I’ll Be a Monkey’s Cousin (RJS)

I’ll Be a Monkey’s Cousin (RJS) April 4, 2013

I am often asked for book recommendations – accessible resources on evolution and the Christian faith, especially books for those without extensive scientific education; books useful for pastors, campus ministry workers, Christian parents, and such. About five years ago Daniel Harrell, then at Park Street Church Boston, now Senior Minister at The Colonial Church in Edina Minnesota, published a book, Nature’s Witness: How Evolution Can Inspire Faith, that provides a useful resource. This is not a technical treatise on evolution and the Christian faith. Rather it is a pleasant stroll through many of the important issues raised by evolutionary biology.  It is a book that would make a useful center for discussion in a small group or Sunday School forum from high school on up through octogenarian.

Scot wrote a post on the book back when it was new, Evolution and Fundamentalism, (perhaps the first Scot wrote on the question of science and Christian faith). Scot introduced the book, but didn’t interact with it. I have never posted on Nature’s Witness, but it is worth a look and a shout out. I am going to start a short series that looks at a some of the major ideas introduced by Harrell in this book.

First some background … Daniel Harrell is a Southerner by birth, has a bachelor’s degree from UNC, an MDiv from Gordon-Conwell, and a Ph.D. in developmental psychology from Boston College. He has been a minister for something like 25+ year, with over 20 years as an associate at Park Street Church Boston before moving to Minnesota. His book comes out of his experience as a pastor, his experience interacting with students and other scholars from Harvard, MIT and other schools in the Boston area, and his experience interacting with Christians wary of the idea of evolution.

In this short video Harrell reflects on the scientific method as a way of knowing about the  world and about embracing science for what it can tell us, while questioning the overarching claims made by some people concerning the scope of scientific knowledge.

Science is a persuasive explanation for the development of life, the workings of an airplane, or the life-cycle of a star, but it is not a persuasive explanation for the theological reality or psychological behavior or for morality and ethics.

In the first couple of chapters of Nature’s Witness Harrell introduces some of the scientific and cultural impetus for this discussion. He opens the book by recounting an experience where, as a minister at Park Street Church with a Ph.D. in a somewhat relevant field, he was asked to be the “religious voice” at a student organized conference on genetic technology and society at MIT and Harvard. The response was … ah… mixed. An interaction with a bioethicist angry to be made to share the stage with a minister had him longing for the days of Elijah (See 1 Kgs 18). And it convinced Harrell to study up on the issues more carefully. Key to his approach is the idea, commonly expressed, that all truth is God’s truth. But if we really mean this, we have to take science seriously.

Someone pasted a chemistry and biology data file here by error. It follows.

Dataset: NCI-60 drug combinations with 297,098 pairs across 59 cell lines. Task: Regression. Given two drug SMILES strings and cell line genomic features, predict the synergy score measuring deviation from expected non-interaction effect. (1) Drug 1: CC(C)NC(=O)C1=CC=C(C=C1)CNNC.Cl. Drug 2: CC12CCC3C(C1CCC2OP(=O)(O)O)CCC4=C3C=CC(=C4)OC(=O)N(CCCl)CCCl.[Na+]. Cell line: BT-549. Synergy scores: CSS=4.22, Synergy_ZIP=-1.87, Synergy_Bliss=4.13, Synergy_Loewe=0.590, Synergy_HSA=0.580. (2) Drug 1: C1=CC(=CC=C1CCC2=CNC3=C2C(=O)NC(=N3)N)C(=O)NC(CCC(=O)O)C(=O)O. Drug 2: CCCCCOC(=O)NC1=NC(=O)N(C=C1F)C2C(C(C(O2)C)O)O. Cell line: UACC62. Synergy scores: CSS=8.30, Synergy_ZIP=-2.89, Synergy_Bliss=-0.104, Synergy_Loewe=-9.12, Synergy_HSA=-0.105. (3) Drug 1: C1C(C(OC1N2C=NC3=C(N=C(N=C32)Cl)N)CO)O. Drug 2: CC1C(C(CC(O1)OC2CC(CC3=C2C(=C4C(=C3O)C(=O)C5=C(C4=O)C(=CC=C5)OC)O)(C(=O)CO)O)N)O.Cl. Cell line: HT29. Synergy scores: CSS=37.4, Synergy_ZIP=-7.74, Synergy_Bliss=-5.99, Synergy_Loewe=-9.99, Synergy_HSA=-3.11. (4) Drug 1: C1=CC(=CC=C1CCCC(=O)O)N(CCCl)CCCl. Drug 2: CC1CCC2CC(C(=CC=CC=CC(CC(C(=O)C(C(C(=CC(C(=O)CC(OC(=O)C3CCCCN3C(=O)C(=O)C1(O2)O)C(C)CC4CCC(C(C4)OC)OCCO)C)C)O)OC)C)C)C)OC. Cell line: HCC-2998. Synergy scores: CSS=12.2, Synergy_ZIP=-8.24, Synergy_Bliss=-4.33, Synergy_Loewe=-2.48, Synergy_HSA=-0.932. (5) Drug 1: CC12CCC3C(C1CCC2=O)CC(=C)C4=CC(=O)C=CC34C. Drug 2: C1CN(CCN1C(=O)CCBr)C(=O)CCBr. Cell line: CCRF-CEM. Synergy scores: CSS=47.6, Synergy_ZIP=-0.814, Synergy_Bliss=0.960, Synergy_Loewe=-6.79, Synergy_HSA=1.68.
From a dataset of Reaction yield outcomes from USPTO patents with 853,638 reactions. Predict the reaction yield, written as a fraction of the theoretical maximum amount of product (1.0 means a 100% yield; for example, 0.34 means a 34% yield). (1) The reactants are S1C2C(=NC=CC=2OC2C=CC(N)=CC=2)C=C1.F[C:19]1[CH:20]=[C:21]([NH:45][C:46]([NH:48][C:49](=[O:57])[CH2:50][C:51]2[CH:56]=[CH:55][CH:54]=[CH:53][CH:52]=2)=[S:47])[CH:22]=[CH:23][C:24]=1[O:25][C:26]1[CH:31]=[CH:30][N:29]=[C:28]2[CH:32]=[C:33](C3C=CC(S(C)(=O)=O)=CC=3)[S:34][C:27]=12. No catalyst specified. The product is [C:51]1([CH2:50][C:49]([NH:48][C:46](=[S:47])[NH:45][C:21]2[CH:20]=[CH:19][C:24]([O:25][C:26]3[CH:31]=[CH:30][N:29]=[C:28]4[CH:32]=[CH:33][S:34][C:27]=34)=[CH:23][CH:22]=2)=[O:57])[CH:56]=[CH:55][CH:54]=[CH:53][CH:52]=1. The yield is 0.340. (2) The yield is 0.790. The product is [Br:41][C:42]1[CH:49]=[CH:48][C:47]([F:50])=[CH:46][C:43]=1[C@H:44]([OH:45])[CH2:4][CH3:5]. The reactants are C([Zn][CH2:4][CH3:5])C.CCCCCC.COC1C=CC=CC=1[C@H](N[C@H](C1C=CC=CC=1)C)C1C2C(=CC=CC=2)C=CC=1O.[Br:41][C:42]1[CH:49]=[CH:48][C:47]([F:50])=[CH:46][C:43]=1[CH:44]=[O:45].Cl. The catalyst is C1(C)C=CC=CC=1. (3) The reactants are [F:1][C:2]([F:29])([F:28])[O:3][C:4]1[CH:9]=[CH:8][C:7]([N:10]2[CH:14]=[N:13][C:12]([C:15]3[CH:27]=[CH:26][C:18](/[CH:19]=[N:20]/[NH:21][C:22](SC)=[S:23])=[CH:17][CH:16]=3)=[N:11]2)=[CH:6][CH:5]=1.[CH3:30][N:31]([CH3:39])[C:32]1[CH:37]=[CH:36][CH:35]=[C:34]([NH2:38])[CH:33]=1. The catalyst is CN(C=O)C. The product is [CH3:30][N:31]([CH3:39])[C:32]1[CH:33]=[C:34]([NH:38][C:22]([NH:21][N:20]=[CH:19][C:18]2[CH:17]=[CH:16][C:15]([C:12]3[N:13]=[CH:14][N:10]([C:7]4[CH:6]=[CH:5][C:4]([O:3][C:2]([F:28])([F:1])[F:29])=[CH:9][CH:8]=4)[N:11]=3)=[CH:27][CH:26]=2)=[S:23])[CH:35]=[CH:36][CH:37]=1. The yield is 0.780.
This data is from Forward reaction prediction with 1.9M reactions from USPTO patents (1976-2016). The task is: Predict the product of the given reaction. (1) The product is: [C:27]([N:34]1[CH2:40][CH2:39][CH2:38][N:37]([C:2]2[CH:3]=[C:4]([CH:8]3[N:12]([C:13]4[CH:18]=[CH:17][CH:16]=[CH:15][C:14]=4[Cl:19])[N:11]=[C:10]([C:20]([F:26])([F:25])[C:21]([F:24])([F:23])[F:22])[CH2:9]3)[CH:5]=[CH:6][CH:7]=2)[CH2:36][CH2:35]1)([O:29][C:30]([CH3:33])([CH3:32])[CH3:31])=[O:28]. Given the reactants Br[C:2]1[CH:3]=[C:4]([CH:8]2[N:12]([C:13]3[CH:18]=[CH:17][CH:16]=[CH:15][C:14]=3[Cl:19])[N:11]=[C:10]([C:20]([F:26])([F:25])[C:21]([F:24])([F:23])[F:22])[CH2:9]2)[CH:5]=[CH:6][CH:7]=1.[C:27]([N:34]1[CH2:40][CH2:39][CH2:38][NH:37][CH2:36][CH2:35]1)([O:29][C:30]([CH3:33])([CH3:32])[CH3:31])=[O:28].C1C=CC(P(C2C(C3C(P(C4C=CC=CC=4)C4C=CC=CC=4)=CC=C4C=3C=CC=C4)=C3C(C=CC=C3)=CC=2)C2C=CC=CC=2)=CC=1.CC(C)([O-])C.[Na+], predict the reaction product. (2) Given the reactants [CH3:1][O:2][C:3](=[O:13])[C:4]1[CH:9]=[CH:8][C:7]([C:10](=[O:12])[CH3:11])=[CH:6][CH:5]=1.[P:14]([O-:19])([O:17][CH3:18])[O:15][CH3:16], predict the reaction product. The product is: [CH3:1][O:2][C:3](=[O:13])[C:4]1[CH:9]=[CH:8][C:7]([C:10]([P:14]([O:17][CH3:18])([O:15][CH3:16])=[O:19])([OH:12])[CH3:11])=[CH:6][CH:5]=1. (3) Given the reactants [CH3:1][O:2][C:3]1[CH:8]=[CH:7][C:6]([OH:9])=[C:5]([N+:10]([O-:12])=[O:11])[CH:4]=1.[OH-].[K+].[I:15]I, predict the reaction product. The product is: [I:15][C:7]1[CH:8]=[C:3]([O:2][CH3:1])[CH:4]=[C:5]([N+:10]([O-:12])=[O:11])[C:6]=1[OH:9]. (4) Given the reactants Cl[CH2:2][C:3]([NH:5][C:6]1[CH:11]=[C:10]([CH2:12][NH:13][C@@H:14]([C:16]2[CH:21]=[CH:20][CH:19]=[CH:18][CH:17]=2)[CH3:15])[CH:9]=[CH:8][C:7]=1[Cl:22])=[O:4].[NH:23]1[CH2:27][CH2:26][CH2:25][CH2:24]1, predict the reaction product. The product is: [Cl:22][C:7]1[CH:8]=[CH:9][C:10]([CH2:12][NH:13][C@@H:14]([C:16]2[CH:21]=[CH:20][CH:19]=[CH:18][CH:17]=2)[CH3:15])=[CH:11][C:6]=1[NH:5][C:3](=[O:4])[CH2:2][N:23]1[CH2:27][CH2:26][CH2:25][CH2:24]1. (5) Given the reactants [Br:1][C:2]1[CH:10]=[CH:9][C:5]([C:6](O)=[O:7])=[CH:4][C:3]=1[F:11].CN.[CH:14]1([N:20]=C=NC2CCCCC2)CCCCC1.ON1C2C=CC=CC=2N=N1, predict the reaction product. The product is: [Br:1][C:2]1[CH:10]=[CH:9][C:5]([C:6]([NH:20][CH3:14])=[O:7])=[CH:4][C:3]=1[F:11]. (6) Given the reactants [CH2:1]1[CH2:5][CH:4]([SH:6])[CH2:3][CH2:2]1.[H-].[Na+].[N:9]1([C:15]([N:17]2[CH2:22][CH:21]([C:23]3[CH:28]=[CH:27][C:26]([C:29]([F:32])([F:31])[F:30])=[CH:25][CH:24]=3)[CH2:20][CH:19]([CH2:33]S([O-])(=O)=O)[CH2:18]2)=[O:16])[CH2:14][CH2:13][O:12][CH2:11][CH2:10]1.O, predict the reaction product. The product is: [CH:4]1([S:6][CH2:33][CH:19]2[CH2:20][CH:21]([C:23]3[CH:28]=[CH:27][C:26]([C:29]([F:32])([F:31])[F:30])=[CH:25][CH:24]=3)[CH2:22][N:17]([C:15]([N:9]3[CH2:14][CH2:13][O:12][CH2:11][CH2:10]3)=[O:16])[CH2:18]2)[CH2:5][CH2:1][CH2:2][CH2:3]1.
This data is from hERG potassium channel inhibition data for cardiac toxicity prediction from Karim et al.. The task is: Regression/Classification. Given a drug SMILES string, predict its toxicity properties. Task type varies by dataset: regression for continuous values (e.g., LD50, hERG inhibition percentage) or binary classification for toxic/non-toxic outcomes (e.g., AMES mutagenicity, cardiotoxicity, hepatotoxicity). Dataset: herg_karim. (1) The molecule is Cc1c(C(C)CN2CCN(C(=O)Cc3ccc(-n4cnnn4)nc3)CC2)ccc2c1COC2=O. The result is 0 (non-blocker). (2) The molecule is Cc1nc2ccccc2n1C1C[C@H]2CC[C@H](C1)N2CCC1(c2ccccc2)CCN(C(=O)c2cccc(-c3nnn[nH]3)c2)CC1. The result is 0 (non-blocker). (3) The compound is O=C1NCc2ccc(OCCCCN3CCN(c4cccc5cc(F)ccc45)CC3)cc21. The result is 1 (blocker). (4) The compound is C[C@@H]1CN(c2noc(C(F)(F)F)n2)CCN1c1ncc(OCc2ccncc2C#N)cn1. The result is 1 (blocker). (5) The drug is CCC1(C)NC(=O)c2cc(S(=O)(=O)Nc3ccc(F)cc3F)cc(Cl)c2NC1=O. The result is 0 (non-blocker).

Granted “we walk by faith, not by sight” (2 Cor 5:7), but that only means that there’s more to reality than what we see. It doesn’t mean we ignore what we can see. Faith is not fantasy. If faith is going to matter, it too must correspond with the way things are rather than with the way we believers want things to be.  … Clinging to false notions about how God operates in nature only forfeits the opportunity to praise God for how he truly operates. If “all truth is God’s truth,” faith needs to work with science. Otherwise, as I was beginning to realize myself, theology becomes not only irrelevant but boring too. (p. 10-11)

And theology has much to bring to the table, angry bioethicists aside.

In the second chapter Harrell gives a very broad brush view (the chapter is only 23 pages after all) of the science behind evolution, including the big bang, the age of the universe and the age of the earth – sufficient to provide time and material for evolution to occur. He introduces Aunt Bernice, who provides a voice for the questions so often raised by Christians against the concept of evolution. Mere mention of the E-word made Aunt Bernice through up her arms in vexation. “So you think we came from Monkeys?” It was more of an accusation than a question. Evolution was a fightin’ word. I assured her I didn’t think people came from monkeys. More likely we came from fish. (p. 17) Modern monkeys are distant cousins, very distant cousins, not ancestors.

More interesting than Harrell’s description of the science though, or even than Aunt Bernice, is the theological perspective he brings to the questions raised by modern cosmology and evolutionary biology.  This is where I’ll turn in the next post on the book.

What does it mean to say that all truth is God’s truth?

Is it always bad when science threatens faith?

Or let me put it this way…

Is it possible that at times we need our faith to be threatened?

If all truth is God’s truth, are there times when our faith should be reshaped in response to what we learn about God’s creation?

If you wish to contact me directly you may do so at rjs4mail[at]att.net

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